Varina by Charles Frazier

Reviewed by Katy Zignego (Library Staff)

Charles Frazier’s debut novel, Cold Mountain, was a bestseller, National Book Award winner, and the basis for an Oscar-winning film. People who like Cold Mountain really like it, and people who don’t really don’t. It’s a meditative book, full of long descriptions and discourses on nature and meaning. I understand that is just not everyone’s cup of tea.

But I beg you to put aside your previous impressions of Frazier’s work when you pick up his third novel, Varina. The title character is Varina Howell Davis, wife of Jefferson Davis and the only First Lady of the Confederate States of America. Although Frazier is revisiting the setting of Cold Mountain–the post-war Confederacy–this novel is very unlike Cold Mountain.

Varina is more of a straightforward story, about a woman who tried to make the best of a life she never anticipated. She is a surprisingly sympathetic character, even to a reader as proudly Yankee as I am. I think this is probably because Frazier chooses not to delve too deeply into Varina’s opinions on slavery. The reader gets the impression that she was vaguely opposed to the Peculiar Institution, but Frazier does not dwell on the issue. While I wish the author had tackled slavery head-on, I understand that it would have made a very different novel. Instead, he chooses to focus on Varina’s inner life, her struggles with a difficult marriage, and her griefs and joys as a mother. (Can someone please give poor Mary Todd Lincoln a similar sympathetic treatment?) The narrative bounces around quite a bit in time and place, but Varina’s voice is strong enough to keep everything tied together.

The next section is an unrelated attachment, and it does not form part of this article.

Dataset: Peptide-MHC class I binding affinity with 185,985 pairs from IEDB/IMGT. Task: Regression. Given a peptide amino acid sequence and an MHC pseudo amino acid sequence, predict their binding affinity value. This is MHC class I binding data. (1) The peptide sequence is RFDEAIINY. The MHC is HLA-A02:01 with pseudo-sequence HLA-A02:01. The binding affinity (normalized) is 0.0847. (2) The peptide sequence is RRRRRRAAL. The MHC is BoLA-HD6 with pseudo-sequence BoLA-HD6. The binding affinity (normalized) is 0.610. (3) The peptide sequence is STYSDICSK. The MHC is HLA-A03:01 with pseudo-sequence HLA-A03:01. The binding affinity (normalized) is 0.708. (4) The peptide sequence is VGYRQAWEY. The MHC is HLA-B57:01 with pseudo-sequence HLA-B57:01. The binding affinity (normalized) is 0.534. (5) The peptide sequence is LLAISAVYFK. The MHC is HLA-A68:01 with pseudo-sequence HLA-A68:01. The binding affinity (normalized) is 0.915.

Located in Adult Fiction (FIC FRAZIER)

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